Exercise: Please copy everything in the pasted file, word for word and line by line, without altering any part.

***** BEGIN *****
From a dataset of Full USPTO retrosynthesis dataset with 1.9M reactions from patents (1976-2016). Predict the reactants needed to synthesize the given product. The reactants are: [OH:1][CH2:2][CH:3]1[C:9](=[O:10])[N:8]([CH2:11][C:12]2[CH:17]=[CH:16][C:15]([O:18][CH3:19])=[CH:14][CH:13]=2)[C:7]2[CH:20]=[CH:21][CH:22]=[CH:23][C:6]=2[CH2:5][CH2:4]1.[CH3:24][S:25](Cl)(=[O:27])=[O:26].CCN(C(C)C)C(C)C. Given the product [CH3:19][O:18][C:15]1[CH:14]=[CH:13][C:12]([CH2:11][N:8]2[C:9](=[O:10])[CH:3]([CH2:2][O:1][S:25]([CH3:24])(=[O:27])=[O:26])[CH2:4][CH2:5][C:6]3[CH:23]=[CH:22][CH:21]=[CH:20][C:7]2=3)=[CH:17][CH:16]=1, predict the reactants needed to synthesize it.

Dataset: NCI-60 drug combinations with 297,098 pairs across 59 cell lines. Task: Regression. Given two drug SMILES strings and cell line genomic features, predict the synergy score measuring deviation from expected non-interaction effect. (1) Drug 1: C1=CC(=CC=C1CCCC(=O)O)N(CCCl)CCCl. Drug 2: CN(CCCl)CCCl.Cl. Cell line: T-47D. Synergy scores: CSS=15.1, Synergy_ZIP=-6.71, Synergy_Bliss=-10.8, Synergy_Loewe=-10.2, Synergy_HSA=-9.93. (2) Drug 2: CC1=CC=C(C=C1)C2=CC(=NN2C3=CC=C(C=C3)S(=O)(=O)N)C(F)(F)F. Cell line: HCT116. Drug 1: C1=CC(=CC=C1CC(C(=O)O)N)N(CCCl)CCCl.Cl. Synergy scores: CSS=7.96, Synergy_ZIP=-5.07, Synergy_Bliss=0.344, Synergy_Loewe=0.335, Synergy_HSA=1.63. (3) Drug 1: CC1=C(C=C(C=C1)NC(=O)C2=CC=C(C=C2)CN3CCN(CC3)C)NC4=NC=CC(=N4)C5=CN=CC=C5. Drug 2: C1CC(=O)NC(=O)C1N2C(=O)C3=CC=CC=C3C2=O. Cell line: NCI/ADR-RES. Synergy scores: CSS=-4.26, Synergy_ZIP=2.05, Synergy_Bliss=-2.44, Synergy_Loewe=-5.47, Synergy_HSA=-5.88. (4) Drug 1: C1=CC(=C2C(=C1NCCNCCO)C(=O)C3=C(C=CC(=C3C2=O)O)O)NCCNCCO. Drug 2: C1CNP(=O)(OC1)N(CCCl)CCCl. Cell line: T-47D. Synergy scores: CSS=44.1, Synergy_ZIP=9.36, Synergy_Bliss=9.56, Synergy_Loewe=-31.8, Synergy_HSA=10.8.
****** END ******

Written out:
From a dataset of Full USPTO retrosynthesis dataset with 1.9M reactions from patents (1976-2016). Predict the reactants needed to synthesize the given product. The reactants are: [OH:1][CH2:2][CH:3]1[C:9](=[O:10])[N:8]([CH2:11][C:12]2[CH:17]=[CH:16][C:15]([O:18][CH3:19])=[CH:14][CH:13]=2)[C:7]2[CH:20]=[CH:21][CH:22]=[CH:23][C:6]=2[CH2:5][CH2:4]1.[CH3:24][S:25](Cl)(=[O:27])=[O:26].CCN(C(C)C)C(C)C. Given the product [CH3:19][O:18][C:15]1[CH:14]=[CH:13][C:12]([CH2:11][N:8]2[C:9](=[O:10])[CH:3]([CH2:2][O:1][S:25]([CH3:24])(=[O:27])=[O:26])[CH2:4][CH2:5][C:6]3[CH:23]=[CH:22][CH:21]=[CH:20][C:7]2=3)=[CH:17][CH:16]=1, predict the reactants needed to synthesize it.

Dataset: NCI-60 drug combinations with 297,098 pairs across 59 cell lines. Task: Regression. Given two drug SMILES strings and cell line genomic features, predict the synergy score measuring deviation from expected non-interaction effect. (1) Drug 1: C1=CC(=CC=C1CCCC(=O)O)N(CCCl)CCCl. Drug 2: CN(CCCl)CCCl.Cl. Cell line: T-47D. Synergy scores: CSS=15.1, Synergy_ZIP=-6.71, Synergy_Bliss=-10.8, Synergy_Loewe=-10.2, Synergy_HSA=-9.93. (2) Drug 2: CC1=CC=C(C=C1)C2=CC(=NN2C3=CC=C(C=C3)S(=O)(=O)N)C(F)(F)F. Cell line: HCT116. Drug 1: C1=CC(=CC=C1CC(C(=O)O)N)N(CCCl)CCCl.Cl. Synergy scores: CSS=7.96, Synergy_ZIP=-5.07, Synergy_Bliss=0.344, Synergy_Loewe=0.335, Synergy_HSA=1.63. (3) Drug 1: CC1=C(C=C(C=C1)NC(=O)C2=CC=C(C=C2)CN3CCN(CC3)C)NC4=NC=CC(=N4)C5=CN=CC=C5. Drug 2: C1CC(=O)NC(=O)C1N2C(=O)C3=CC=CC=C3C2=O. Cell line: NCI/ADR-RES. Synergy scores: CSS=-4.26, Synergy_ZIP=2.05, Synergy_Bliss=-2.44, Synergy_Loewe=-5.47, Synergy_HSA=-5.88. (4) Drug 1: C1=CC(=C2C(=C1NCCNCCO)C(=O)C3=C(C=CC(=C3C2=O)O)O)NCCNCCO. Drug 2: C1CNP(=O)(OC1)N(CCCl)CCCl. Cell line: T-47D. Synergy scores: CSS=44.1, Synergy_ZIP=9.36, Synergy_Bliss=9.56, Synergy_Loewe=-31.8, Synergy_HSA=10.8.